This is not happening. It will all be worked out in just a little while. He will come to his true God given senses and recognize my worth; the worth of our family; his errant ways. Ima just wait and it will all work out fine. This is not the script of my life. 
Yeah, I gave denial a good run. The only problem is eventually I realized that yes, this was happening. Since all things work together for the good of those who love Christ and are called according to His name, I have to trust that this will work for my good, in the end.

You have every right to feel some sort of depression over the loss of your whole way of life and a significant love relationship. You feel lethargic, fatigued, not interested in life happening all around you. You may feel despondent, a change in eating habits, grooming habits, sexual desire, social participation. You may feel an overwhelming guilt at what you consider your failure, and have questions of why you are not enough for the ex. You may question your qualities, attractiveness, physical prowess, intelligence - all kinds of enemy placed questions may inhabit your psyche.
I can't imagine a person living who has not felt the sting of this stage. It is a natural response to loss - why would you not feel depression over losing something that had such merit in your life? The biggest issue I faced was the people around me determining when and why I was depressed. When I wasn't depressed, the Sanders Family Hotline deemed me depressed and inconsolable.  When I was depressed the Sanders Family Therapy Guru's prescribed I get up and do something with myself. My sincere advice is that if you feel depressed, allow yourself experience it. Remind yourself of who you are and whose you are often. Get a mantra. You cannot circumvent the stages of grief. If not now, when?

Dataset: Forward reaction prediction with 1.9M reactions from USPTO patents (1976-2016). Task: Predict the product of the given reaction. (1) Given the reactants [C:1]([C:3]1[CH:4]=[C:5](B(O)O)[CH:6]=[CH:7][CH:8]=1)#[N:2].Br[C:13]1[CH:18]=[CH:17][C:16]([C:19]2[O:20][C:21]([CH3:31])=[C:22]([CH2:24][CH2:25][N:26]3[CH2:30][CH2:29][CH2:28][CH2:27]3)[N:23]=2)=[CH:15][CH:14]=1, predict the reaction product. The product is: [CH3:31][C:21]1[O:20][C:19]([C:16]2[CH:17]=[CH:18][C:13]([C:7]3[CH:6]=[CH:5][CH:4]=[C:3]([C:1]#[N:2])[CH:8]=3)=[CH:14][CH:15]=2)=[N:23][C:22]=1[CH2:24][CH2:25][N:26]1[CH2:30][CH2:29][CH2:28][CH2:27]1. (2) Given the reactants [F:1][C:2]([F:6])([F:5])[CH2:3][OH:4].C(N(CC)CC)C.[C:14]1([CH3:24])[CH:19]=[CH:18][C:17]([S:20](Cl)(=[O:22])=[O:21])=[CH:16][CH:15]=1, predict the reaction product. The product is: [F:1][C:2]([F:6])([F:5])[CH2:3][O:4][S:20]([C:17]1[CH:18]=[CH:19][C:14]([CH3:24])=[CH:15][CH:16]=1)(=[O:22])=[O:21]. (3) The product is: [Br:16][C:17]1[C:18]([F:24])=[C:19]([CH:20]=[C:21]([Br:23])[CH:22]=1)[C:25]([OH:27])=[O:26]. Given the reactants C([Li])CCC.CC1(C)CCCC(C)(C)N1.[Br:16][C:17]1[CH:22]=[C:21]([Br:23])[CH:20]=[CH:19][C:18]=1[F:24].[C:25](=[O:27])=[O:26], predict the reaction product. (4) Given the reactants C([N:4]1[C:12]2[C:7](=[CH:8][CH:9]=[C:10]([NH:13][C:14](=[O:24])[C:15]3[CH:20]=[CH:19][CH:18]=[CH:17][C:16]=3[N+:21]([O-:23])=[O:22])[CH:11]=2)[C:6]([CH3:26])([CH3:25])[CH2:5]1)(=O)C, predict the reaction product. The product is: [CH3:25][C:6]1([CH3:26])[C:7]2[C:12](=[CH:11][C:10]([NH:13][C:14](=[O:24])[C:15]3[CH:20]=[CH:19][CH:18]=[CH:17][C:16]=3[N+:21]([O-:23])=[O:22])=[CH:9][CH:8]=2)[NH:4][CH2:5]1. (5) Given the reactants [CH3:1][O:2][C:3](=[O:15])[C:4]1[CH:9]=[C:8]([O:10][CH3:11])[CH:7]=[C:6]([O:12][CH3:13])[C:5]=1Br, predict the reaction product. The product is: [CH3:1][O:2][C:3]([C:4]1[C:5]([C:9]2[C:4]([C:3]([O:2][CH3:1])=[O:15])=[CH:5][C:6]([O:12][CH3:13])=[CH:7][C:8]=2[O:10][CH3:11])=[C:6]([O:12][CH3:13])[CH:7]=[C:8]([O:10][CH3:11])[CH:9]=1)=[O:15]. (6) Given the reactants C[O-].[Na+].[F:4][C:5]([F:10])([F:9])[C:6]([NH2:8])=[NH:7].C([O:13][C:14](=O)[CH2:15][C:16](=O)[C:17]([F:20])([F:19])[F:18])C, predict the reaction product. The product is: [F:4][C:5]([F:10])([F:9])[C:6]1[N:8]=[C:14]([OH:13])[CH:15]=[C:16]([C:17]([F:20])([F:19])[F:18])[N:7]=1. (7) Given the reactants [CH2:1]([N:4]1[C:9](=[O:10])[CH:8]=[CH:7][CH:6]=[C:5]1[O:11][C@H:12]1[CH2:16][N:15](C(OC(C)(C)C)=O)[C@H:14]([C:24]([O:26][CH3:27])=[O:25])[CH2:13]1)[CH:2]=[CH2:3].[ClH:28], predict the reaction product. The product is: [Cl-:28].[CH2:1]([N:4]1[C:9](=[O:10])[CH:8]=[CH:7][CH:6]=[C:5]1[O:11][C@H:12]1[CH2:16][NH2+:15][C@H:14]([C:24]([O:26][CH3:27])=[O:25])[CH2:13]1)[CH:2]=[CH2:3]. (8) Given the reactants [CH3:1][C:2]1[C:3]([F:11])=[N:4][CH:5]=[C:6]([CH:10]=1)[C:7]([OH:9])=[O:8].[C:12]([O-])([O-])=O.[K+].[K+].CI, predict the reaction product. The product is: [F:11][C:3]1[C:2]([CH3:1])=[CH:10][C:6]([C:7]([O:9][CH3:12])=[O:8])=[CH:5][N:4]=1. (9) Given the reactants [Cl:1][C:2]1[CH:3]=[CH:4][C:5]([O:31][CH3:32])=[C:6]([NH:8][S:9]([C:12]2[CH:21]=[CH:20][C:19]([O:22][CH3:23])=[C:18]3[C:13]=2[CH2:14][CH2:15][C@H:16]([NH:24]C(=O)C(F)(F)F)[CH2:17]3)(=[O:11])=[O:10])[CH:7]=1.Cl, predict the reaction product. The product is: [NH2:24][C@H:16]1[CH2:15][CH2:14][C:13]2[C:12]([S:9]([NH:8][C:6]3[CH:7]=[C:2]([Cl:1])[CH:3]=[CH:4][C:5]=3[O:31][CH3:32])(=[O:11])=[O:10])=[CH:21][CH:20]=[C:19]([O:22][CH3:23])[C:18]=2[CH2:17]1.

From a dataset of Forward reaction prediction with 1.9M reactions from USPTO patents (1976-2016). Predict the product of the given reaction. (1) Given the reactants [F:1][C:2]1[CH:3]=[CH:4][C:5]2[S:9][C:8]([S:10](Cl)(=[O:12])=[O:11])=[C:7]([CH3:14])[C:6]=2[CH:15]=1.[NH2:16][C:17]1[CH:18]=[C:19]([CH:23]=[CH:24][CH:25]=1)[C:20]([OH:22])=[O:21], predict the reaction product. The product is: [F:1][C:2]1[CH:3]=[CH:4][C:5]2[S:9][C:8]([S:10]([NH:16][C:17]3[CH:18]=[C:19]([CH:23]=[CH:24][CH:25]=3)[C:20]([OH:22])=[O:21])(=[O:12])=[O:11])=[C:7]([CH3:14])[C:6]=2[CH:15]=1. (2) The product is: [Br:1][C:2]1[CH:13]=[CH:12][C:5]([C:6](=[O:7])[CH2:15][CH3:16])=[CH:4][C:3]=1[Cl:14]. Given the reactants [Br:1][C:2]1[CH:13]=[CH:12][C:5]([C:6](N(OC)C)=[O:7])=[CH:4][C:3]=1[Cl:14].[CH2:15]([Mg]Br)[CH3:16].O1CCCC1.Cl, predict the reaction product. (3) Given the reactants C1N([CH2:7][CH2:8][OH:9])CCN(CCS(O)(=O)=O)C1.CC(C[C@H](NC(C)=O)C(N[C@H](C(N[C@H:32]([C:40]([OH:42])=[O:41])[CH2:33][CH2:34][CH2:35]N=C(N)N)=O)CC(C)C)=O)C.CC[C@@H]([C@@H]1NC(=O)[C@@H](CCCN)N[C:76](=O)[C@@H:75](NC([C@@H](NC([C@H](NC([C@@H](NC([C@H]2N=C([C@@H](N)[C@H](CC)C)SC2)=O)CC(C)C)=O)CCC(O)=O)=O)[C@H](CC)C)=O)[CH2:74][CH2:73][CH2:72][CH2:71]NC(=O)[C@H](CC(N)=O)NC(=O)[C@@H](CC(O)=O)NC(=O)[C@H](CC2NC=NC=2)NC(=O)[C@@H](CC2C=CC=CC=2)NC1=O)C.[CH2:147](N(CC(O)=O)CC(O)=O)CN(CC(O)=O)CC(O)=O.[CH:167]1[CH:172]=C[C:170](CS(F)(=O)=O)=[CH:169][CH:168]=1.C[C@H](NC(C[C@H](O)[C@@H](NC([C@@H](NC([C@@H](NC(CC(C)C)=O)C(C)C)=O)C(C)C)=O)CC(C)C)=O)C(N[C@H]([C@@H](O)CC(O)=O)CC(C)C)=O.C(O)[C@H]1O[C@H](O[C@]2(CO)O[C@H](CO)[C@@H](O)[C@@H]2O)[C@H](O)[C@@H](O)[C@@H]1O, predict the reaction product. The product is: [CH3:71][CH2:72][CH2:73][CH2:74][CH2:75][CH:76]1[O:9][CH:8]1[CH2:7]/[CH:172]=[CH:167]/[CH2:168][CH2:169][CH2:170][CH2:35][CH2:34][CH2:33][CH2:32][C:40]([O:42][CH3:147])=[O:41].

*Note: If your depression continues for weeks, see your Doctor. You need some help that you cannot provide for yourself.

It is what it is and that is all. This really has happened and I have to embrace life in a new way. It won't ever be the same, it will be different.
This is the prized stage of grieving and it is hard to come by. I had to work hard to get to here, and I work hard to stay here, as well. Every single day it becomes easier to do that, and because of it, I am living a fully divorced life.

Because we have children, acceptance means I can maintain a positive relationship with their father that benefits all of us. Whether or not he has danced with the grief stages or not, I bring positive insight into each encounter we have.